Browse Publications Technical Papers 2012-01-1941

Diesel Engine Fuel Economy Improvement Enabled by Supercharging and Downspeeding 2012-01-1941

In order to improve power density, the majority of diesel engines have intake manifold pressures above atmospheric conditions. This allows for the introduction of more fuel, which results in more power. Except for a few applications, these engines receive charged air from a turbocharger. The turbocharger develops boost by converting exhaust gas energy into power. This power is then used to compress the intake charge.
The medium- and heavy-duty engine markets have both stringent regulatory targets and customer demand for improved fuel efficiency. Two approaches used to meet fuel efficiency targets are downspeeding and downsizing. Until now, the industry has adapted to the turbocharger lag experienced during a transient acceleration event. This performance deficiency is severely exaggerated when the displacement and speed of an engine are reduced. The solution proposed to improving fuel economy, while maintaining equivalent performance, is supercharging.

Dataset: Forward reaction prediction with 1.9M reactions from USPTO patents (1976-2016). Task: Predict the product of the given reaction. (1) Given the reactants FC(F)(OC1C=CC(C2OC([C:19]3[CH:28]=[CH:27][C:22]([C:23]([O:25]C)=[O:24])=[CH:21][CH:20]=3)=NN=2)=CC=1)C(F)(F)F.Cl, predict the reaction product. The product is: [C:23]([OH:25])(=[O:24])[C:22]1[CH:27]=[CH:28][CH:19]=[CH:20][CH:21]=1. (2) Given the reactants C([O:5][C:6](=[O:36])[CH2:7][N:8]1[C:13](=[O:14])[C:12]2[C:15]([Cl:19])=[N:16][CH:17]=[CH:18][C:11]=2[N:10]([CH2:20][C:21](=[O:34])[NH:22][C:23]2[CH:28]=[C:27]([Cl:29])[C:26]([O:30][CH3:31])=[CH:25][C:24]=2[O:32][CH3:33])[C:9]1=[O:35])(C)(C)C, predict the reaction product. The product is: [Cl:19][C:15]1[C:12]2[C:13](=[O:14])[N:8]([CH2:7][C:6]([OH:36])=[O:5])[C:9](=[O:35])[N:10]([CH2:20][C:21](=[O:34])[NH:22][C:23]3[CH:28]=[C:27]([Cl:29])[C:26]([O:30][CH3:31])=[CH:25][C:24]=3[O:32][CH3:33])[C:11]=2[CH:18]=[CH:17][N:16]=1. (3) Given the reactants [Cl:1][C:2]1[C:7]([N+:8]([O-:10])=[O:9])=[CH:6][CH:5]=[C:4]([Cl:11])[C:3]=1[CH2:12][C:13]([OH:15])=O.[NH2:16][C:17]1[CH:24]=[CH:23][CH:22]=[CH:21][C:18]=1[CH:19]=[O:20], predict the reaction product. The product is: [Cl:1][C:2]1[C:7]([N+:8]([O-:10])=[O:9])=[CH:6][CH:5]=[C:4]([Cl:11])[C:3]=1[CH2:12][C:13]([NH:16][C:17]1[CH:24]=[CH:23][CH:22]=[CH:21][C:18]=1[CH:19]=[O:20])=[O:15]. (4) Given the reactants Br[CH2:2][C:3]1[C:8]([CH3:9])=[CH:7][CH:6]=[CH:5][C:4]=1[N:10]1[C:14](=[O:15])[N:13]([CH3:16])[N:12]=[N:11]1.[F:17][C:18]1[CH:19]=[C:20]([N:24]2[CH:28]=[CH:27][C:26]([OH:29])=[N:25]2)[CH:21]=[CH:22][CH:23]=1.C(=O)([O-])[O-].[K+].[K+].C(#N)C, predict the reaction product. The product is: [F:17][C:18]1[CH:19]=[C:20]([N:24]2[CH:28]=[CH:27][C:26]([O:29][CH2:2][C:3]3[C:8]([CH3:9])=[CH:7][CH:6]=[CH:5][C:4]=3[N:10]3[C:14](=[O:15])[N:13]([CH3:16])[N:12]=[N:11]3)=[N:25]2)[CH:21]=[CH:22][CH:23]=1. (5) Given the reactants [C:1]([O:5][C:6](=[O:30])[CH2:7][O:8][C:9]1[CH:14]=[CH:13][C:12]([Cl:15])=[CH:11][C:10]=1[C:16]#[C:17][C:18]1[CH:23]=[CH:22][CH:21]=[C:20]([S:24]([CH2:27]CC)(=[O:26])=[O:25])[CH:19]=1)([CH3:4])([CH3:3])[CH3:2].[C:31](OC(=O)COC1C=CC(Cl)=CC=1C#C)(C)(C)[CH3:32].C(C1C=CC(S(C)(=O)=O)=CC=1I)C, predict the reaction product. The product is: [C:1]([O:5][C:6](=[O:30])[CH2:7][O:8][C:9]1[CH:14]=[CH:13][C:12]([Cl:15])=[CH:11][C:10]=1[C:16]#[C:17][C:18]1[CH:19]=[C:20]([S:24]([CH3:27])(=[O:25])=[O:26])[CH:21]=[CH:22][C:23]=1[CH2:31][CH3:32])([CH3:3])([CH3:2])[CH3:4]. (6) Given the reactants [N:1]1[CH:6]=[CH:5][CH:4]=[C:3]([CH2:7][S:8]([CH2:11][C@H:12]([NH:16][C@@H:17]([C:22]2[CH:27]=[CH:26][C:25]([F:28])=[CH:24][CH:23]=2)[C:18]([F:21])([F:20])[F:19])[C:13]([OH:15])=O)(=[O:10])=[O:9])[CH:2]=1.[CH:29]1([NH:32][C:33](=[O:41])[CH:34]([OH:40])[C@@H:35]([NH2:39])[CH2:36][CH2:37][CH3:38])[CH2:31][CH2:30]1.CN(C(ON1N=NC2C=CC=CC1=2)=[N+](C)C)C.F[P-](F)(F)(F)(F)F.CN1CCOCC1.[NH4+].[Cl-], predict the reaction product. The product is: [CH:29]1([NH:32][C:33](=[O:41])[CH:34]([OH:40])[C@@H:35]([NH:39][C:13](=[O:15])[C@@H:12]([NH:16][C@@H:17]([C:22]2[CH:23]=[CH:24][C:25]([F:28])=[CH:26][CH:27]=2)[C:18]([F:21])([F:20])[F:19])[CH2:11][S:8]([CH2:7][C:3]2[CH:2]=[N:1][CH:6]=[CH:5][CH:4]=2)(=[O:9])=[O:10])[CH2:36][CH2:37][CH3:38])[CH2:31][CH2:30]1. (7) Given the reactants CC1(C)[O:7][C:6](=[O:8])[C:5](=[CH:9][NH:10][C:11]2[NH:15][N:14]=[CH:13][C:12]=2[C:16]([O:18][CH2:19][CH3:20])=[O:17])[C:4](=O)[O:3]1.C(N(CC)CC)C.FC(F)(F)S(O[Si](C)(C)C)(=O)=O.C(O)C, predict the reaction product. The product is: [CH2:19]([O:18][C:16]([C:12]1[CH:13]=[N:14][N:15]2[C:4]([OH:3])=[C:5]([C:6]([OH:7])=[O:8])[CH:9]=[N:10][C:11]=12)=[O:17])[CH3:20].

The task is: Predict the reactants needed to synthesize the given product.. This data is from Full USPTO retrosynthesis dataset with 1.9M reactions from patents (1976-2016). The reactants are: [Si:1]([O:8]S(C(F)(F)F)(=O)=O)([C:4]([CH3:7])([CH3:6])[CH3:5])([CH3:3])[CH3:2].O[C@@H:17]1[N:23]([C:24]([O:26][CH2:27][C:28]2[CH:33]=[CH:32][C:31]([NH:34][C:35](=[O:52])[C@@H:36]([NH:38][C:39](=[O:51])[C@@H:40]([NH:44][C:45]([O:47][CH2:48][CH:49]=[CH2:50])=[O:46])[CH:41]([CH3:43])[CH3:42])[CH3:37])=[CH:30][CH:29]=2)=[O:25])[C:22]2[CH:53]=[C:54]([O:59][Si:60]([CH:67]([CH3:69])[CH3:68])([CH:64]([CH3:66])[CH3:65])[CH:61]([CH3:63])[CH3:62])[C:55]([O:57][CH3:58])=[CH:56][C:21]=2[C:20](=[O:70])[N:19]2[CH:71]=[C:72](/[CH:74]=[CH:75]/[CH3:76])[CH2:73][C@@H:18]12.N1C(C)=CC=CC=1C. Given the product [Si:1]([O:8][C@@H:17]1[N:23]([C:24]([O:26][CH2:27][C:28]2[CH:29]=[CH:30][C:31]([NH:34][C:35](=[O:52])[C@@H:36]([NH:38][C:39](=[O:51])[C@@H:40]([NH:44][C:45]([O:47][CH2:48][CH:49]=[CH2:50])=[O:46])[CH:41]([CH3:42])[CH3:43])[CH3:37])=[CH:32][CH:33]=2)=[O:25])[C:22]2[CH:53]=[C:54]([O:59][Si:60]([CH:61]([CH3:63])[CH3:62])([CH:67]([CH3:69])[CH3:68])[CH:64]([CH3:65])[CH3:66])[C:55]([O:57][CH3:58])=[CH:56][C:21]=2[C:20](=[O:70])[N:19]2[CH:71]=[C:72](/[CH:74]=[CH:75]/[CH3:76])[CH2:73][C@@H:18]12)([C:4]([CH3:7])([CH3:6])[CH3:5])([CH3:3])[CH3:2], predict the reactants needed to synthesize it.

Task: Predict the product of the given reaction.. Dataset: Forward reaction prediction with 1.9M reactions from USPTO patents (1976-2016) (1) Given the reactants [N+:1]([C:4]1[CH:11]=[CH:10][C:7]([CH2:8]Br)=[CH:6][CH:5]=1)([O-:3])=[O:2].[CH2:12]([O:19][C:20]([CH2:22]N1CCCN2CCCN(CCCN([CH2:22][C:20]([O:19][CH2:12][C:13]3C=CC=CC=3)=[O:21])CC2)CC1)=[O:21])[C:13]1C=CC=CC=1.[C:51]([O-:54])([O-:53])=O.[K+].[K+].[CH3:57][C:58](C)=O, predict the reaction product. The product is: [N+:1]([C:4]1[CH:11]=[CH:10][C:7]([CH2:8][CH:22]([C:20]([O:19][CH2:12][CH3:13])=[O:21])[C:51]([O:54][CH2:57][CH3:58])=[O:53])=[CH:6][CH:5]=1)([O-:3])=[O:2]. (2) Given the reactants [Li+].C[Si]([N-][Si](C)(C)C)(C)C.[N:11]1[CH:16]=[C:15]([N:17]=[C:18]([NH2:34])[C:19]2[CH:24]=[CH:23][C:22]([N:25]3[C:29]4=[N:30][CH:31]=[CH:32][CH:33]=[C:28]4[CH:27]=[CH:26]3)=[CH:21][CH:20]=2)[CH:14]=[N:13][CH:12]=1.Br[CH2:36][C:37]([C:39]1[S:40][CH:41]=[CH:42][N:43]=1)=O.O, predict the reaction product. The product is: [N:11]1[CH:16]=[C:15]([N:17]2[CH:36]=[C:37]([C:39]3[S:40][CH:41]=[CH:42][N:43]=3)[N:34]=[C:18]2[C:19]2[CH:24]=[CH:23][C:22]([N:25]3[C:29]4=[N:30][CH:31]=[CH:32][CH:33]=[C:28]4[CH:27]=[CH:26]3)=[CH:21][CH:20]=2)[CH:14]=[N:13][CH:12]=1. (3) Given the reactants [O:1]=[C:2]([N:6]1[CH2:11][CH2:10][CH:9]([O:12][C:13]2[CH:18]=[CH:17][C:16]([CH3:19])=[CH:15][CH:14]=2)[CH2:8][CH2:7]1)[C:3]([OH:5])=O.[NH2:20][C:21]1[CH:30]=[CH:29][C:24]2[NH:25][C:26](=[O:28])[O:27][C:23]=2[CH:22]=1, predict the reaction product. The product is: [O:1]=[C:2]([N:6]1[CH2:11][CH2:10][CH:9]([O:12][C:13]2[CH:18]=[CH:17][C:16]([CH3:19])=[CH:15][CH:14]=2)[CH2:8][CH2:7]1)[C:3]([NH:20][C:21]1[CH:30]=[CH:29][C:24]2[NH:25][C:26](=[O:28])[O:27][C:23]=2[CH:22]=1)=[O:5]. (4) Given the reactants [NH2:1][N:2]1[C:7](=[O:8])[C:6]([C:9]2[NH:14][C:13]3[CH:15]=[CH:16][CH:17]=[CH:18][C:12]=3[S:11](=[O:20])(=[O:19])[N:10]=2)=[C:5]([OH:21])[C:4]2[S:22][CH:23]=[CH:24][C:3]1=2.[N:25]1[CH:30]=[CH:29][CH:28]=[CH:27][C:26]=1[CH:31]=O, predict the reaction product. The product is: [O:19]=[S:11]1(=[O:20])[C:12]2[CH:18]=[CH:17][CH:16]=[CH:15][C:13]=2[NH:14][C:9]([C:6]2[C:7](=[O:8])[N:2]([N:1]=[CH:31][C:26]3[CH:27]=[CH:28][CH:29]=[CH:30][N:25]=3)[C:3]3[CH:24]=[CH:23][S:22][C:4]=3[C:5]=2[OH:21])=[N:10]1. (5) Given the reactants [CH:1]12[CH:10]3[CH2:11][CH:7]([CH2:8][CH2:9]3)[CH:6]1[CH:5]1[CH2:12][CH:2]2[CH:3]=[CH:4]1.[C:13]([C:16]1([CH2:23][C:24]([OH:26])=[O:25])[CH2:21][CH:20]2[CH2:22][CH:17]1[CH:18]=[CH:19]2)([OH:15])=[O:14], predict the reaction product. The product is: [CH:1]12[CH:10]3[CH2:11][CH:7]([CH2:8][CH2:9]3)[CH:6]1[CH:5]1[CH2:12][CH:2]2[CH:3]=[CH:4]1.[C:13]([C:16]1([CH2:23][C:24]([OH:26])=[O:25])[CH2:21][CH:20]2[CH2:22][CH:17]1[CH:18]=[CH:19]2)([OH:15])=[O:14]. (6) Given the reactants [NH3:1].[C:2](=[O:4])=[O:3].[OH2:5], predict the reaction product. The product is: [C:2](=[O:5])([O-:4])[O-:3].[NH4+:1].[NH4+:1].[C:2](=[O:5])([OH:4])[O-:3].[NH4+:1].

Eaton's TVS® supercharger is a positive displacement pump with significantly improved efficiencies over prior models. Unlike a turbocharger, which relies on exhaust gas energy to create boost, a supercharger is directly coupled to the engine. Therefore, the supercharger speed increases proportionally with engine speed. This greatly reduces the lag that is present in a turbocharged engine. Addition of a supercharger, as this paper will show, dramatically improves low speed engine performance. This enables greater engine downspeeding that was previously not feasible with a turbocharged engine.
This paper explores the fuel economy benefits of combining a supercharger with a turbocharger on a diesel engine. The fuel economy and performance improvements enabled by supercharging are dependent on application, drive cycle, and engine displacement. It also reviews the simulation results of three distinct engine sizes and applications exercised over vehicle appropriate drive cycles. The effect of boosting system configuration, downspeeding, exhaust gas recirculation (EGR) configuration, and supercharger clutching on fuel economy were examined. All of the simulations provided a fuel economy benefit over the baseline turbocharger-only engines. Fuel economy was improved, while maintaining or improving vehicle performance over the baseline. Efficiency improvements in excess of 14% were demonstrated over a transient drive cycle.


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